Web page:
Politicians in the South, mostly Republicans (because it’s mostly Republicans in power in the South), have been rallying around the removal of the Confederate flag from government display. South Carolina Governor Nikki Haley called her state legislature into a special session to vote on striking the flag. Unconstrained by statute, Governor Robert Bentley ordered the Confederate flags removed from the state capitol grounds in Birmingham immediately. Legislators in Mississippi and Tennessee are working to remove the symbols of the Confederacy. And Texas just won a case in the Supreme Court to allow it not to stamp the flag on license plates.
Sixty years after the flag was resurrected to symbolize opposition to civil rights, these welcome moves were a long time in coming. But they’re not too late.
They are, however, too little.
Removing the standard of an army seeking to maintain slavery, and the chosen symbol of a violent racist group, is a good first response to #blacklivesmatter, a small step toward rectifying injustice. The question is whether these politicians mean to be waving the flag at the end of the campaign, rather than the beginning.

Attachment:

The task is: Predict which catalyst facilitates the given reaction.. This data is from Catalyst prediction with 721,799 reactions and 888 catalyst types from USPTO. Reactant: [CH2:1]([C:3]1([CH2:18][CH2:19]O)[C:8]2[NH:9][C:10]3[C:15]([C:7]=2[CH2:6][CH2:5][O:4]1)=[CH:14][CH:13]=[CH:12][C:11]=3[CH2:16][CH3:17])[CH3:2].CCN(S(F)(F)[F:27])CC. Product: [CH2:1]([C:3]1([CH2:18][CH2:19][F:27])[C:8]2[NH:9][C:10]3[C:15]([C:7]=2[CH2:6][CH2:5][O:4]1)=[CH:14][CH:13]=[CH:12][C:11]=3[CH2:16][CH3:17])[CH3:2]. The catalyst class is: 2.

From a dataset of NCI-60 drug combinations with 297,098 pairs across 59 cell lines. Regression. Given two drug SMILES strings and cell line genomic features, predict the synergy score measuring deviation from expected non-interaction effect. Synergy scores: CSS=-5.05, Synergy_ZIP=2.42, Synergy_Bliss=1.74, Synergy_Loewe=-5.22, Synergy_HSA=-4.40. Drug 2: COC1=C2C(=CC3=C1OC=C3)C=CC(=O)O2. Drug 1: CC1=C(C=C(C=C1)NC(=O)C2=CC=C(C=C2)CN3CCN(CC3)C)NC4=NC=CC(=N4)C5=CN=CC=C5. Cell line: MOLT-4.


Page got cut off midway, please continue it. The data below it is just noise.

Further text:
There are many other things to do as well. Here’s one:
Alabama, Mississippi, South Carolina, Tennessee, and Texas all tightened their Voter Identification requirements, starting in 2011–the reflection of a campaign sponsored by ALEC, the conservative policy shop. Although there’s a smokescreen of talk about voter fraud, requiring a photo ID to vote has the clear effect of depressing black votes. Sometimes, less savvy politicians even acknowledge this is the intent: black people are more likely to vote for Democrats.
In Alabama and in South Carolina the focus on tighter voter ID came right after Governor Bentley and Governor Haley were sworn into office.
If #blacklivesmatter, #blackvotes should matter too. Governors Bentley, Haley, and their allies can demonstrate a commitment by making it easier to vote. It’s a clear next step in cleansing their states of a racist heritage.
I’ll bet they won’t do it on their own. Social movement campaigns need to accept victories relatively gracelessly, and ask for more. Meaningful access to the ballot has been on the agenda for a long time, and now’s a chance to make something more happen.
There’s nothing wrong with reevaluating names of bridges, schools, and streets named for racist Confederate war heroes, but that shouldn’t become a sideshow or distraction from much more important political work.
And we haven’t even begun to talk about guns….